By Don Heckman
The 2012 Grammys are in, and once again there’s not much sound of surprise in the results. Certainly nothing in the same ballpark as last year’s Best New Artist award for Esperanza Spalding. That’s not to say that any of the wins were undeserved. Because they all were the products of gifted artists doing their best. Nor were any of the nominees any less deserving than the winners.
Still, both the awards and the Recording Academy’s current approach to jazz raise some questioning observations. Take, for example, the inclusion of Terri Lyne Carrington’ s The Mosaic Project in the Jazz Vocal grouping. Doesn’t it seem inevitable that a collection of songs by such major names as Dianne Reeves, Dee Dee Bridgewater, Cassandra Wilson and, yes, Esperanza Spalding (among others) is going to have a major head start in any competition against recordings by single artists? What chance did the other nominees – especially the unusually superlative trio of albums from Tierney Sutton, Roseanna Vitro and Karrin Allyson – have against a full line-up of such musical heavyweights?
Notice, too, some of the repetitions: multiple nominations for Randy Brecker, Fred Hersch and Sonny Rollins. Great artists, all, but where are the nominations for the youngest generation of jazz players? It’s worth noting that Gerald Clayton is the only nominee still in his twenties. And Miguel Zenon is the only nominee still in his thirties.
Add to that several aspects in this year’s awards procedures that underscore the diminishing role that jazz is playing in the Grammy overview. Start with the reduced number of categories. In 2011 there were six: Contemporary Jazz Album, Vocal Album, Improvised Jazz Solo, Jazz Instrumental Album (Individual or Group), Large Jazz Album and Latin Jazz Album.
This year, there are four: Best Improvised Jazz Solo, Best Jazz Vocal Album, Best Jazz Instrumental Album and Best Large Jazz Ensemble Album. Some jazz fans won’t miss the Contemporary category, despite the fact that its absence eliminates the presence of some fine, pop-oriented jazz stylists. But the Latin Jazz omission is unforgivable, and should receive careful re-consideration in the planning for next year’s Grammys.
In the listings below, I’ve also included Best Instrumental Arrangement and Best Instrumental Composition, because, in these nominees, the emphasis is almost completely in the direction of jazz. They could easily have had different orientations — pop, rock, electronica, classical and otherwise — given the all-inclusive nature of the descriptions “Instrumental Arrangement” and “Instrumental Composition.”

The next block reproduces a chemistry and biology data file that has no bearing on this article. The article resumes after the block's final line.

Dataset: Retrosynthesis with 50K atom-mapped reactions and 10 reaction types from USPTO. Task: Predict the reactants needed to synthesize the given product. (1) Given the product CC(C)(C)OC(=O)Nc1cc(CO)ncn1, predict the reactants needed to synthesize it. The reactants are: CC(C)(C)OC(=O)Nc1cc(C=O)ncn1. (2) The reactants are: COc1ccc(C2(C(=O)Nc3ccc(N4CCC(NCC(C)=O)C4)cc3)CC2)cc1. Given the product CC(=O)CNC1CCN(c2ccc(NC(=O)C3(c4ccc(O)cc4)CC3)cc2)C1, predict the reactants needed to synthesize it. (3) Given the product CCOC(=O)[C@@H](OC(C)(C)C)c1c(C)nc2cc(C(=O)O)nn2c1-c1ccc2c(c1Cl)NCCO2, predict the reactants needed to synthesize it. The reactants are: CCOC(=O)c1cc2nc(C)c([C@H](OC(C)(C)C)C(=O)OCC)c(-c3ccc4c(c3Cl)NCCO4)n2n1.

Ultimately, the single word that comes to mind in considering all the above is “irrelevant.” Receiving a Grammy award continues to be one of the music world’s greatest honors – for the individual artist. And every jazz player –like every other musical artist – has to be delighted to receive the gold statuette. But the overall significance of the Grammys to jazz, the Awards’ full commitment to honoring one of America’s greatest cultural contributions, continues to diminish. And if it continues in its current direction, the long, historical Grammy/jazz connection won’t just be irrelevant, it’ll be non-existent.
Here are this year’s awards:
Best Improvised Jazz Solo
Winner. Chick Corea : “Five Hundred Miles High” from Forever.
Randy Brecker: “All or Nothing at All” from The Jazz ballad Song Book
Ron Carter: “You Are My Sunshine” from This Is Jazz.
Fred Hersch: “Work” from Alone at the Vanguard.
Sonny Rollins: “Sunnymoon For Two: from Road Shows, Vol. 2.
Best Jazz Vocal album
Winner: Terri Lyne Carrington and Various Artists: The Mosaic Project.
Tierney Sutton Band: American Road
Karrin Allyson: ‘Round Midnight.
Kurt Elling: The Gate.
Roseanna Vitro: The Music of Randy Newman.
Best Jazz Instrumental Album
Winner: Chick Corea, Stanley Clarke & Lenny White. Corea, Clark & White.
Gerald Clayton: The Paris Sessions.
Fred Hersch: Alone at the Vanguard.
Joe Lovano/Us Five: Bird Songs.
Sonny Rollins: Road Shows, Vol.2
Best Large Jazz Ensemble Album
Winner: Christian McBride Big Band. The Good Feeling.
Randy Brecker with the WDR Big Band: The Jazz Ballad Song Book.
Arturo O’Farrill & the Afro Latin Jazz Orchestra: 40 Acres and a Burro.
Gerald Wilson Orchestra; Legacy.
Miguel Zenon: Alma Adentro: The Puerto Rican Songbook
Best Instrumental Arrangement
Winner: Gordon Goodwin: Rhapsody in Blue.
Peter Jensen: ‘All or Nothing At All” (for Randy Brecker with the GDR Big Band)
Clare Fischer: “In the Beginning: (from the Clare Fischer Big band’s Continuum.)
Bob Brookmeyer: “Nasty Dance.” (from the Vanguard Jazz Orchstra’s Forever Lasting).
Carlos Franzetti: “Song Without Words” (from Alborada).
Best Instrumental Composition
Winner: Bela Fleck and Howard Levy: “Life In Eleven” from Rocket Science.
John Hollenbeck: “Falling Men” from Shut Up and Dance.
Gordon Goodwin: “Hunting Wabbits 3 (Get Off My Lawn) from That’s How We Roll.
Randy Brecker: “I Talk To The Trees” from The Jazz Ballad Song Book.
Russell Ferrante: “Timeline” from Timeline.
3 thoughts on “Here, There & Everywhere: The 2012 Jazz Grammy Winners”
I look forward to the day when the music industry hierarchy begin to understand that Americas only home grown musical art form needs to be nurtured and given proper recognition rather than patronized and treated like the “Poor Relations” in “God Bless The Child”. Bob
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Don: Excellent article and exactly on point. I, too, hope that the music industry hierarchy will one day understand that jazz indeed needs to be nurtured. It would be ideal if they understood that these young and extremely talented jazz musicians need recognition as well. Thanks for all that you do, Jo-Ann O